Editorial: Stopping PG&E's fraudulent initiative

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Every elected official, city council, board of supervisors, and utility agency in the state needs to immediately come out publicly in opposition to the initiative and start organizing to defeat it. San Francisco elected officials, including City Attorney Dennis Herrera, need to lead the charge since San Francisco is the only city in the U.S. mandated by federal law to have public power (which it doesn't have, thanks to PG&E's corrupting influence through the decades.)

EDITORIAL A ballot measure that could spell the end of public power in California is headed for either the spring or fall 2010 ballot — and so far, the opposition is missing in action. This is a profoundly important issue, and every elected official, city council, board of supervisors, and utility agency in the Bay Area needs to immediately come out in opposition and start organizing to defeat it.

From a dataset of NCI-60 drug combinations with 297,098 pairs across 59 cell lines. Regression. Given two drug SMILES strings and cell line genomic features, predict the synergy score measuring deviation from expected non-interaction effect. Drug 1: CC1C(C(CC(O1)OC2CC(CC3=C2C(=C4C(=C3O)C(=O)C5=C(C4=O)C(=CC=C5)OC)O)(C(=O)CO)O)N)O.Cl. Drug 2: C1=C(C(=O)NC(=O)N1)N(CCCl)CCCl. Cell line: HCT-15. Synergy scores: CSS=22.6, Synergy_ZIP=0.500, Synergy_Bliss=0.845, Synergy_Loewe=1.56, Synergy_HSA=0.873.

The source of the proposition, of course, is Pacific Gas and Electric Co. PG&E is facing political wildfires all over the state as communities rebel against bad service and high rates. In Marin County, a community choice aggregation (CCA) plan is moving along, full speed. In San Francisco, CCA is a little slower, but still on track. These efforts could turn two of PG&E's most profitable territories into public power beachheads. Meanwhile, in San Joaquin County, a public power movement is trying to take over part of PG&E's service area, and PG&E just spent millions of dollars fighting a similar effort in Davis.